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#7 Old 06-10-2011, 12:21 AM
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Quote:
Originally Posted by rspectx View Post
hmm thats weird because i work at a toyo dealer and when in class out top teacher has told us many times that the WS tranny fluid has to be done by a ws tranny machine that has to have the machine and car at the same temp otherwise IT will have issues down the road. the max they did testing on one was just done it had over 145k on it and was still not bad at all....so thats just my two cents so be careful
^ thats what i heard also.

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#8 Old 06-10-2011, 01:13 AM
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^ that would the case for any Le Pelletier design on the market (ZF, GM Hydramatic, Ford, or Aisin U660E started out 07 in V6 Camrys). Newer ATFs are low viscosity, typically synthetic-blend and needs to be filled at a narrow temperature range. But European automatics using traditional gear sets have been filled like manuals too.

So for those with fill plugs, fill at the specified temp range; for those with dipsticks they need to be between the hot marks when the engine is at operating temperature (not as "narrow" a range as Le Pelletier however). There's nothing otherwise special about WS, it's just another thin ATF.
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#9 Old 06-10-2011, 12:34 PM
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The directive to fill WS ATF at a narrow temperature range seems a bit odd. How could the temperature cause a problem? The ATF is going to see all kinds of start temperatures so the only thing I can think of is that you maybe could overfill a small amount with the ATF at ambient rather that the temperature called for by Toyota.What is the specified temperature?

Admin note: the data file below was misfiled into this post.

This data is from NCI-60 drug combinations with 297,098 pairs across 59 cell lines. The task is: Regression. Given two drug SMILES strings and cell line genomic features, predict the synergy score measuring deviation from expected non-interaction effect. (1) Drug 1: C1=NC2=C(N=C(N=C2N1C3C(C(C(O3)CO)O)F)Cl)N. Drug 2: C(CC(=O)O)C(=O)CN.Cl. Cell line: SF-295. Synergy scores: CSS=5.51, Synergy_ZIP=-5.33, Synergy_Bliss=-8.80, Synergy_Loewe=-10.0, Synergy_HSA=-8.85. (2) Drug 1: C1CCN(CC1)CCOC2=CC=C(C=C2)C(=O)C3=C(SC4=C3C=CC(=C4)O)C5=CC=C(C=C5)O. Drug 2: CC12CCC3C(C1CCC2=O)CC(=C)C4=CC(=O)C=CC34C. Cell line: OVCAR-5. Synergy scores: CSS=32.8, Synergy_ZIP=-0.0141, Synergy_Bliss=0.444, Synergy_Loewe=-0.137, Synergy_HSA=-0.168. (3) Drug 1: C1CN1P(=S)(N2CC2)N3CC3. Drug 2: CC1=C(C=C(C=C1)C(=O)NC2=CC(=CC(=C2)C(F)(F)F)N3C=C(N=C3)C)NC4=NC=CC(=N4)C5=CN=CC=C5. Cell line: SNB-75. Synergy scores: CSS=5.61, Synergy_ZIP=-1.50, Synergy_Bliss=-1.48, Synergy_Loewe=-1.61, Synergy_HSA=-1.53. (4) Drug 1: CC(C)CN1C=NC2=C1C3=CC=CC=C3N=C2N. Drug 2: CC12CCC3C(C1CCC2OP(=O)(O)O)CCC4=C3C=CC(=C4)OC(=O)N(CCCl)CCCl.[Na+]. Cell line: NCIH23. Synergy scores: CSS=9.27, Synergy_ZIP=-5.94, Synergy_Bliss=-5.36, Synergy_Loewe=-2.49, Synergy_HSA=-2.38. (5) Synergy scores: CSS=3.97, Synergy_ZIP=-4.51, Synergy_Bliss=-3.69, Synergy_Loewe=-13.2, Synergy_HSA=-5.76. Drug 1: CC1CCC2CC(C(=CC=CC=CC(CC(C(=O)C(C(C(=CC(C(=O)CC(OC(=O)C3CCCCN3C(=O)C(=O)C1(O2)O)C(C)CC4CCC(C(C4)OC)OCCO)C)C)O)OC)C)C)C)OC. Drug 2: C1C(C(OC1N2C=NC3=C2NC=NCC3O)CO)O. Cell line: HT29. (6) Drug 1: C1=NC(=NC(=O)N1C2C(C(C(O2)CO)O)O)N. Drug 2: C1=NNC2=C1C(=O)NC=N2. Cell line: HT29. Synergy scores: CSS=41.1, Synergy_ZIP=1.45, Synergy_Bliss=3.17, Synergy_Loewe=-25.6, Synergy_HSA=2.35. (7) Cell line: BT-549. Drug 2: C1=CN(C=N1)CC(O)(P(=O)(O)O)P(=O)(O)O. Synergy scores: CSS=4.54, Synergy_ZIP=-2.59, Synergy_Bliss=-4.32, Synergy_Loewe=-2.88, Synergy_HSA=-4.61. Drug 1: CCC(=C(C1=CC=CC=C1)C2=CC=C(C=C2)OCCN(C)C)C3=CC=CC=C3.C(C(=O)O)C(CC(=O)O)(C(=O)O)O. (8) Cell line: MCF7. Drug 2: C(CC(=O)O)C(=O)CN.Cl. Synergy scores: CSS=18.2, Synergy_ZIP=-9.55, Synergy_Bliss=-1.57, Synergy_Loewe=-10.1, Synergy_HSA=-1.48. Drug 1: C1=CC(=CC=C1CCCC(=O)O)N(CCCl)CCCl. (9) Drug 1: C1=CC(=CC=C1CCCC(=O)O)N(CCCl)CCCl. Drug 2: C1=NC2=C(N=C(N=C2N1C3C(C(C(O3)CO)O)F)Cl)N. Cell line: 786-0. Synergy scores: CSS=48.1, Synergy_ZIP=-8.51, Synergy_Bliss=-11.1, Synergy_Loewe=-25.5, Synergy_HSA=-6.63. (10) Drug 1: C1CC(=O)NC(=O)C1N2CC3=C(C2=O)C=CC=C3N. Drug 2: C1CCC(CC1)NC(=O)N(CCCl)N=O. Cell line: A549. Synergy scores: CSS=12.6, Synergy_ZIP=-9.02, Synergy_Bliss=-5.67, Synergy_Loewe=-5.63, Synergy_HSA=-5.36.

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#10 Old 06-10-2011, 01:55 PM
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Traditionally American automatic transmissions had been checked at operating temperature. The Cold marks on the dipsticks are only for reference, it's the Hot marks that matter. So the OP's 5-speed is checked like a traditional transmission, T-IV or WS (same transmission, pre- or post-07). The fluid itself is not the reason.

Even older European transmissions have been filled like a manual with fill/drain bolts. But with the newer Le Pelletier design all manufacturers began to demand a narrow temp range. That said, ZF Freidrichshaven has always been strict with fill temperature range, even before introducing the world's first LePelletier 6-speed in 2001 on a BMW 7-series.

I guess with the energy saving features like an ATF cooler with a thermostat it's more important to get the fluid warm enough so the cooler circuit opens and not too hot that you end up with low ATF level when cooled. etc.

For Toyota's Aisin the recommendation fill is between 40-45 deg C (below that really is fine too, it will just expand a bit and drain out at 46) after the cooler opens (IIRC at around 36 deg C or so).